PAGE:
It's funny: we know brown sugar gets hard if you leave it out and we've developed plenty of strategies for keeping it soft, but we've never stopped to wonder why it gets hard in the first place. After all, other kinds of sugar are fine on their own. What makes brown sugar so special?
Each crystal of brown sugar is coated with a thin layer of molasses. When the sugar is fresh, this film makes the sugar crystals slip easily over each other and the brown sugar as a whole is soft and malleable.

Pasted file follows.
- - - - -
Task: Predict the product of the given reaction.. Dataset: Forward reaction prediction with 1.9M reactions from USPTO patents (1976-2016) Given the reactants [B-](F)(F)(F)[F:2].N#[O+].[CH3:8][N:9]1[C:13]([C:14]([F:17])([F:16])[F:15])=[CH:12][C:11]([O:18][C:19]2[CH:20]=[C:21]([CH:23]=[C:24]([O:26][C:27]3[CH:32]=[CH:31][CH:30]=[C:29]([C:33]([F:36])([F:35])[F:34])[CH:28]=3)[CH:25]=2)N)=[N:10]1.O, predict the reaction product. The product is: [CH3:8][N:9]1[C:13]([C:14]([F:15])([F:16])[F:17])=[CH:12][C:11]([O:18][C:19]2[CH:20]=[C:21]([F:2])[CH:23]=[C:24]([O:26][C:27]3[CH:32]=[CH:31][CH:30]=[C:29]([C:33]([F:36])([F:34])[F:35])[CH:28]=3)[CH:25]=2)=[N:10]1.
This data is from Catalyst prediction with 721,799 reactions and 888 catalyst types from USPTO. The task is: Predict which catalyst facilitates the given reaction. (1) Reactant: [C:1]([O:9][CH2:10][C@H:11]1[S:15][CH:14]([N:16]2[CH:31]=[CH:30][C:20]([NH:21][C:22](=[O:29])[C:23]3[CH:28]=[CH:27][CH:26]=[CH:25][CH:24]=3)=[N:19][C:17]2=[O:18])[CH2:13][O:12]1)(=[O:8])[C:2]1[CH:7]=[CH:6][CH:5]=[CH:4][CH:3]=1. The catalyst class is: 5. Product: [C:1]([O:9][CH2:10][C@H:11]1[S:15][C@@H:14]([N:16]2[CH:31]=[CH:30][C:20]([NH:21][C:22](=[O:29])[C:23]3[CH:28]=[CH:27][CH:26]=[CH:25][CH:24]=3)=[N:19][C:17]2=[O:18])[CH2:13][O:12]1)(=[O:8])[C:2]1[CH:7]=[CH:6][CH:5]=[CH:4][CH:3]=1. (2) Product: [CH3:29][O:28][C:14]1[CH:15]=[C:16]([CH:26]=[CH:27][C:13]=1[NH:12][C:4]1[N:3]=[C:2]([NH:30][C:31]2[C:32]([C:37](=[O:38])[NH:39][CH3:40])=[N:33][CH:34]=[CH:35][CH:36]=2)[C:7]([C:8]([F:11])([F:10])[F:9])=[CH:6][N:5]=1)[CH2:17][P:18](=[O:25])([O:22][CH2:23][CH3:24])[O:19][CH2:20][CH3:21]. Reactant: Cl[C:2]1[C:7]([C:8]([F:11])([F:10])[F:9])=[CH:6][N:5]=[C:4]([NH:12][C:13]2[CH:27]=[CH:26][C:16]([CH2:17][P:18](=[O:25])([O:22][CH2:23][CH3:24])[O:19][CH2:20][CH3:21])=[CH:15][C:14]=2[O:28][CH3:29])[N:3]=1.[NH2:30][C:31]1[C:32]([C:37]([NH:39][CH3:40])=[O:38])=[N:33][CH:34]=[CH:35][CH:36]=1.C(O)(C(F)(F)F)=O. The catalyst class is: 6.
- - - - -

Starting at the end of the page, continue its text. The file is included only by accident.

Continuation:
If the brown sugar is left exposed to air, the moisture in that coating of molasses will evaporate. Individual particles of sugar literally become glued to each other as the film between them dries out and the brown sugar hardens into a solid mass.
Ironically, this molasses is also very hygroscopic, meaning it readily absorbs moisture. That's why when you seal a piece of bread or a dampened sugar saver in with the sugar, it becomes soft again. The molasses literally sucks in the moisture.
Good to know!
Related: Ingredient Spotlight: Dark Brown Muscovado Brown Sugar
(Image: Flickr member rwkvisual licensed under Creative Commons)